Sexual Violence, Victim Blaming, and Gaps in Healthcare in India

March 6, 2018 @ 12:45 pm – 2:00 pm
TH Chan School of Public Health, Kresge Building, Room G2
651 Huntington Ave
Boston, MA 02115

India: Sexual Violence, Victim Blaming, and Gaps in HealthCare

Public protests in India after the December 2012 fatal gang rape of Jyoti Singh Pandey, a student in Delhi, spurred important legal and other reforms. This has been accompanied by numerous public campaigns, including on social media, most of them led by Indian women and civil society challenging patriarchal norms and calling for change. The MeToo movement found thousands of voices echoing similar stories in India. While many more girls and women have been willing to speak out and report sexual violence in India, defying stigma to break the cultural of silence, promised changes are still falling far short of being realized. A key reform was the 2014 guidelines for medical care for survivors of sexual violence issued by the Indian government to standardize healthcare professionals’ examination and treatment of sexual assault survivors. The guidelines integrate processes geared to respect women’s and children’s rights to privacy, dignity, creating a non-threatening environment, and informed consent. However, a new Human Rights Watch report “Everyone Blames Me,” authored by Jayshree Bajoria, found that there are serious gaps in implementing the guidelines, and the healthcare system has largely failed when it comes to providing therapeutic care and counseling to survivors. Medical professionals still conduct degrading “two-finger” tests to make characterizations about whether the victim was “habituated to sex.” The talk will focus on such persistent gaps in enforcing the laws and relevant policies, and discuss some measures to ensure that the healthcare system treats the victims and their families with sensitivity, dignity, and without discrimination.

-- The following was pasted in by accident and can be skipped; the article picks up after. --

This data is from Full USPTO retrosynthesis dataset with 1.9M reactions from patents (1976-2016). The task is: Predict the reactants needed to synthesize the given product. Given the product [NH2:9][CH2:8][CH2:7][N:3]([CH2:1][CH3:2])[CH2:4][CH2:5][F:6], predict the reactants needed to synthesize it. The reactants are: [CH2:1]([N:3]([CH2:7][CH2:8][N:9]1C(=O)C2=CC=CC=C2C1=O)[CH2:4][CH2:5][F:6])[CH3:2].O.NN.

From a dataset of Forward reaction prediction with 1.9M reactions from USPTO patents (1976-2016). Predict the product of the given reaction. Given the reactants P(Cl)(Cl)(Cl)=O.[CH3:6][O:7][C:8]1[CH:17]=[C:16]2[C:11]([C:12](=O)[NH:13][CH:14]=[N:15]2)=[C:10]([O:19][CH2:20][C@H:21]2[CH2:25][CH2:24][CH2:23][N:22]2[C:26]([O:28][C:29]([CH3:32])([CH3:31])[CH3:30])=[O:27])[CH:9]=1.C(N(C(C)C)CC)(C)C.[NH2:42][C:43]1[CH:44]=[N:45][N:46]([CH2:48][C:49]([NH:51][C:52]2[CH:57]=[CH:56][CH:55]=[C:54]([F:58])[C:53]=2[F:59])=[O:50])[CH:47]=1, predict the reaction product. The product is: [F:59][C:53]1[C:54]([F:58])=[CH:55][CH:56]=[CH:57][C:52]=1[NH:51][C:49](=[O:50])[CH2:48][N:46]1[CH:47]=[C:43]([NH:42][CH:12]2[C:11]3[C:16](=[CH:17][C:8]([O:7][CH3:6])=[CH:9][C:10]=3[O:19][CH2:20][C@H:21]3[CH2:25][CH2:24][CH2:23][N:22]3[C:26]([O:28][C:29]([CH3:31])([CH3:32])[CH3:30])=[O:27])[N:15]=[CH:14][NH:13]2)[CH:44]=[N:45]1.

Jayshree Bajoria is a senior research consultant for Human Rights Watch. She has worked on several issues in India including right to education, freedom of expression and assembly, discrimination against marginalized communities, police abuse, and access to justice.

Bajoria previously worked as a writer and deputy editor at, the website of the Council on Foreign Relations in New York. Her work at CFR won an Emmy Award in 2011 in the category New Approaches to News and Documentary Programming, and two Overseas Press Club awards. She was a 2014 fellow at Asia Society’s India-Pakistan Regional Young Leaders forum. Bajoria has also worked as a reporter for BBC, Star News television, and the Indian Express newspaper in Mumbai, India. She has a master’s in international affairs from Columbia University in New York.